Lexington, Kentucky - What's going on here? A Subaru and a Porsche 911 on the same page? In the same test? That's right, Dr. Stuttgart von Zuffenhausen, read it and weep. The scrappy Impreza WRX is finally here, and, as the boxer-gourmand Mike Tyson once quipped, it wants to eat your children.
Not that the 911 and the WRX are competitors, really. Their prices mark two far-flung nodes on the sticker spectrum. Also, one's a coupe and the other's a sedan. Most notably, one's silver and the other's orange. But, in many important ways, these cars are bound together--by the rallying heritage of their all-wheel-drive hardware, by their boxer engines, by their emphasis on handling, and, finally, by their ability to blend refinement with the kind of performance that drains the blood out of your brain.
Even when you examine some of the more intangible aspects of these two, the pairing seems apt. Both are catalysts of male tumescence. Both are basically racing cars for the road. And if you are a rally enthusiast or a PlayStationista, it's fair to say that the WRX holds as much allure as the 911, despite being nearly $50,000 cheaper.
Inasmuch as the Subaru divorces status from price, the WRX is just as revolutionary as the Chrysler PT Cruiser, the Volkswagen New Beetle, or the Mini. Like those fun-buckets, this Subaru is a car you aspire to own not because of its cachet or exclusivity but because of its ability to connect with you on some deep, emotional level. It's an anti-status symbol. Unlike the aforementioned cars, though, the WRX isn't cute, and it isn't from the Target School of Design. You want the Subaru because you've seen what it can do on (rally) stage and (video) screen. Besides, who do you see driving New Beetles and PTs, anyway? That's right, Old People. The WRX is for the young enthusiast. It's a serious car, an all-out performance icon.
The 911 is similarly iconic, with a lineage dating back thirty-six years. Around the time of the car's birth, Ferry Porsche famously said of it: "We have the only car that can go from an East African safari to Le Mans, then to the theater, and then to the streets of New York." The car's protean talents have created a generation of enthusiasts who still ache to own a 911, even if both they and the car are graying at the temples. The Subaru, on the other hand, is a toddler, only just Americanized. WRX models--street versions of the Imprezas girded for World Rally (WRC) battle--have been available only since 1993 and only outside the United States. Since then, Yankee gearheads have been tantalized by the car, especially in its 276-bhp STi version. The first model that comes here in March will be a 227-horsepower WRX, but more powerful iterations are sure to follow.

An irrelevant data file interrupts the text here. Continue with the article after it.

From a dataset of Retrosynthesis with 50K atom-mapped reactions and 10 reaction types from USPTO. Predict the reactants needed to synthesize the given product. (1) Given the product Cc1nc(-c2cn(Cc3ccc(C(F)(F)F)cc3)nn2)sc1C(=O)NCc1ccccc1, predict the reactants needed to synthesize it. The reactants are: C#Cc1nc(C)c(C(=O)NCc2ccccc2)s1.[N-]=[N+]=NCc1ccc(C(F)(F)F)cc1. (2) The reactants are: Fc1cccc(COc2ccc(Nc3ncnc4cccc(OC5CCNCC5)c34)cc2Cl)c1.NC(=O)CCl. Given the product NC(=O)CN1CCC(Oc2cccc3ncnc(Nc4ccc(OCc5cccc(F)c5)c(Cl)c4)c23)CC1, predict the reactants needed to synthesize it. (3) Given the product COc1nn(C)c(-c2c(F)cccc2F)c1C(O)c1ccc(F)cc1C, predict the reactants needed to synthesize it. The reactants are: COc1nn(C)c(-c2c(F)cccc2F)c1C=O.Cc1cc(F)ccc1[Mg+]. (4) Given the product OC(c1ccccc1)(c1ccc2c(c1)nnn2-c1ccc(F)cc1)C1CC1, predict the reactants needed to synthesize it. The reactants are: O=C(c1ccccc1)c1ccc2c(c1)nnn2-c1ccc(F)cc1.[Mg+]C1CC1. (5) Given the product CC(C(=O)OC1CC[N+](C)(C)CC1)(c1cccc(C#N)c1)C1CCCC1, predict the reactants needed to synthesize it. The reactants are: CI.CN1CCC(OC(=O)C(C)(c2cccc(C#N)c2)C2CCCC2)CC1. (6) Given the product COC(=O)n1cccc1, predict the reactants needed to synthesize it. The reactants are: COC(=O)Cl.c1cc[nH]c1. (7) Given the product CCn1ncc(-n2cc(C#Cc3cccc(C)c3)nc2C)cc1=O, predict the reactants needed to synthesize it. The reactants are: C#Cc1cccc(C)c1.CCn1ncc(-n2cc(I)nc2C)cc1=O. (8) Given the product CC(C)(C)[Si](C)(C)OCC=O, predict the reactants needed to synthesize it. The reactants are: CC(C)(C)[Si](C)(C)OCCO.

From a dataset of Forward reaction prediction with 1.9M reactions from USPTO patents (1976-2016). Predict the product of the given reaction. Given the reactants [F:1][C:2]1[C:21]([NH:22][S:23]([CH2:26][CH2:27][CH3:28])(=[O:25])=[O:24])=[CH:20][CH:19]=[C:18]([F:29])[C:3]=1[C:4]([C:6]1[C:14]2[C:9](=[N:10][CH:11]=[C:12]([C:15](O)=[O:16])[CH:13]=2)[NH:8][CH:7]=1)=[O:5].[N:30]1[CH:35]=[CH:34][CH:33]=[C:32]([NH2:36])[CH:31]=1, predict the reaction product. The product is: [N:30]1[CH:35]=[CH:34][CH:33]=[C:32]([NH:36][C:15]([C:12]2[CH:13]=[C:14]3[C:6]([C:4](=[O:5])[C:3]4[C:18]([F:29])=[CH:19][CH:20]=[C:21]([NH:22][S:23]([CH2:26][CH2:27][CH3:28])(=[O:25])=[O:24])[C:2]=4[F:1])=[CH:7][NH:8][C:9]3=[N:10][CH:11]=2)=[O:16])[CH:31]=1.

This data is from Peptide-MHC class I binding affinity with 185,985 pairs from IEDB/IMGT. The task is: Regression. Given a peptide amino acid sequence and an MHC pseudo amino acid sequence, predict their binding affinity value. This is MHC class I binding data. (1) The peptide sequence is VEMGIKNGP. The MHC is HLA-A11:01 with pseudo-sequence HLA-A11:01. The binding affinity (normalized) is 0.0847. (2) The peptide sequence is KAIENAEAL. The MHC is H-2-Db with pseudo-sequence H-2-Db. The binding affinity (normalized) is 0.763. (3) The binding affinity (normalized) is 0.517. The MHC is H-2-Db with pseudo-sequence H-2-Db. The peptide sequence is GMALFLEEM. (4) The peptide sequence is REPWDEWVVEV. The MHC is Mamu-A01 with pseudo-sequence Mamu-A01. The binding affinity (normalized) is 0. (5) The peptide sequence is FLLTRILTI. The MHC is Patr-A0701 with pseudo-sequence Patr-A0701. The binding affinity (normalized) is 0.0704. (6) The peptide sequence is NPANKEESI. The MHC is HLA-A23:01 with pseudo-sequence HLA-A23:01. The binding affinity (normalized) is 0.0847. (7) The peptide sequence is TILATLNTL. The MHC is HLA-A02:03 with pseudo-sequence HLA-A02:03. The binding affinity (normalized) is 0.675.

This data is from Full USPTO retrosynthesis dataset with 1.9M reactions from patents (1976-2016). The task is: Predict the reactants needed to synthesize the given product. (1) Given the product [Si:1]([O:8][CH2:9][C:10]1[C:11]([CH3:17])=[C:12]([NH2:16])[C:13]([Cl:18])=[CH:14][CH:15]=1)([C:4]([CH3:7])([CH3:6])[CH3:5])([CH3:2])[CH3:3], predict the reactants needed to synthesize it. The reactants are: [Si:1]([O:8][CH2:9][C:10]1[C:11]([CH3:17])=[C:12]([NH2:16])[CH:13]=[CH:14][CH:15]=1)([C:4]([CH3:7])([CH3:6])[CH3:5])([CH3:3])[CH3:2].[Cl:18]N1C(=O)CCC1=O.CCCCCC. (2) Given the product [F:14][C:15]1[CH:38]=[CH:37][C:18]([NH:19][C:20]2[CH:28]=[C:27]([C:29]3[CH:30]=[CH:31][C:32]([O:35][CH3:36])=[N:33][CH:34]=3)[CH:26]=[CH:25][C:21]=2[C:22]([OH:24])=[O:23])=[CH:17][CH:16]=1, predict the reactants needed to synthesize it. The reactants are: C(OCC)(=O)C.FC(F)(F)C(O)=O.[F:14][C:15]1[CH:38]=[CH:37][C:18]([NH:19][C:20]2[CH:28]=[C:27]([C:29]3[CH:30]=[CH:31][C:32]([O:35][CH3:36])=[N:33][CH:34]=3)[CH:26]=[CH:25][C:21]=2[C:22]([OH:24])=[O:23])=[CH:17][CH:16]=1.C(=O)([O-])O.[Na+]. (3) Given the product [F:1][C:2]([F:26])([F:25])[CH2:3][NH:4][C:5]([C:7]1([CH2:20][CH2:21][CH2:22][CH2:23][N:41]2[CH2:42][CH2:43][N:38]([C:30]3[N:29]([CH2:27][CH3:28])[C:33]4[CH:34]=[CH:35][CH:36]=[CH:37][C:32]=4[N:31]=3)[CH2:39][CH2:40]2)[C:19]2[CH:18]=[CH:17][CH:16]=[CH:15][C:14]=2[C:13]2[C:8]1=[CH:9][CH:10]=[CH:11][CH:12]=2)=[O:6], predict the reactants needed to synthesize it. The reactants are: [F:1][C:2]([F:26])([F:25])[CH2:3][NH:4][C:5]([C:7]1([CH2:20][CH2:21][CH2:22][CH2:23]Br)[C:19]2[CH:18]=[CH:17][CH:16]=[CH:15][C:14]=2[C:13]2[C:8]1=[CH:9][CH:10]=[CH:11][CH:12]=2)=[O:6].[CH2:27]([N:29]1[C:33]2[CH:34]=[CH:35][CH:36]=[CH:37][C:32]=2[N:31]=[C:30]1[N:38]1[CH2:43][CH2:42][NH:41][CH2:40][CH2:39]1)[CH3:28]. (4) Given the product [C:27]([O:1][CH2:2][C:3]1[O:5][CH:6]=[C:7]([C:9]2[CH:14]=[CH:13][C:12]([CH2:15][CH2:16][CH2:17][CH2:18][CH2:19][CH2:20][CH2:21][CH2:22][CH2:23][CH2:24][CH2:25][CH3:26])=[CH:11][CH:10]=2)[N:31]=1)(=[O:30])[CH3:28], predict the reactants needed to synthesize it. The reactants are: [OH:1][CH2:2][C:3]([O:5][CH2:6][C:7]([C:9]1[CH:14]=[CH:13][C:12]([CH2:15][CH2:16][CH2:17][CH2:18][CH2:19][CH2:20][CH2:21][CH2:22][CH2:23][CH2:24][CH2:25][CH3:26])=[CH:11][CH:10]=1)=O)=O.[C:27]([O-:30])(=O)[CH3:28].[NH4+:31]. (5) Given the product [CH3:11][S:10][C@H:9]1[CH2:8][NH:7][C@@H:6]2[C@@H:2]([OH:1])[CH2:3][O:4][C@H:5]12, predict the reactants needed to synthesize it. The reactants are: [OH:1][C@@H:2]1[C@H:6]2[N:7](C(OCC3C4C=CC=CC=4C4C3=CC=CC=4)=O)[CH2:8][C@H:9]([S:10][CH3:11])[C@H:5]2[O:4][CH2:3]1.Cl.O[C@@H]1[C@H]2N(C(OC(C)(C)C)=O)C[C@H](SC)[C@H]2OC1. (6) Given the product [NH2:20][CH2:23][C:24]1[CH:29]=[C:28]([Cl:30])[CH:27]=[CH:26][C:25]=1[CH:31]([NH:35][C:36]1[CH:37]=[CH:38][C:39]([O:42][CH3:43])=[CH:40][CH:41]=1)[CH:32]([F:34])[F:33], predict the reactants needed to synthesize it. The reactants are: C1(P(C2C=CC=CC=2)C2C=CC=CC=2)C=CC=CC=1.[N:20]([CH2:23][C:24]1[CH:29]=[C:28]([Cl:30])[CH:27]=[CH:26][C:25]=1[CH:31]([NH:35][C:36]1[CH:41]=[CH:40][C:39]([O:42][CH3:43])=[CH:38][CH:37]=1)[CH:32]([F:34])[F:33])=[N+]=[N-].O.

Still, after our preliminary drive of the 227-horsepower car on its press launch, we thought it was good enough to prove that you don't need big money to buy the kind of handling, performance, and manners heretofore offered only by the greatest of Alpine cruisers. We also noticed something of the Porsche in the way the Subaru went down the road. To test these theses, we put our two high-performance classics--one old, one new--to our favorite bluegrass-lined roads for a flogging. There we asked the question: Are these two cars really in the same league?
Fire up the Porsche, and you hear a soft-rock version of the familiar flat-six opus. The engine note is mellower than in the previous-generation type 993, but it still whirs and flutters as a Porsche should. Similarly, though Porsche makes a big deal of the fact that the 996 is an all-new car, the company's old endurance-racing imperatives have shaped this 911's driver environment, its controls, and, ultimately, its performance. From the Le Mans-inspired key placement to the night-friendly lighting to the steering's sensitivity that keeps the entire driving process lucid after a dozen hours behind the wheel, the Porsche proves that what makes a car great on the race course can also give road drivers an almost heroic sense of control.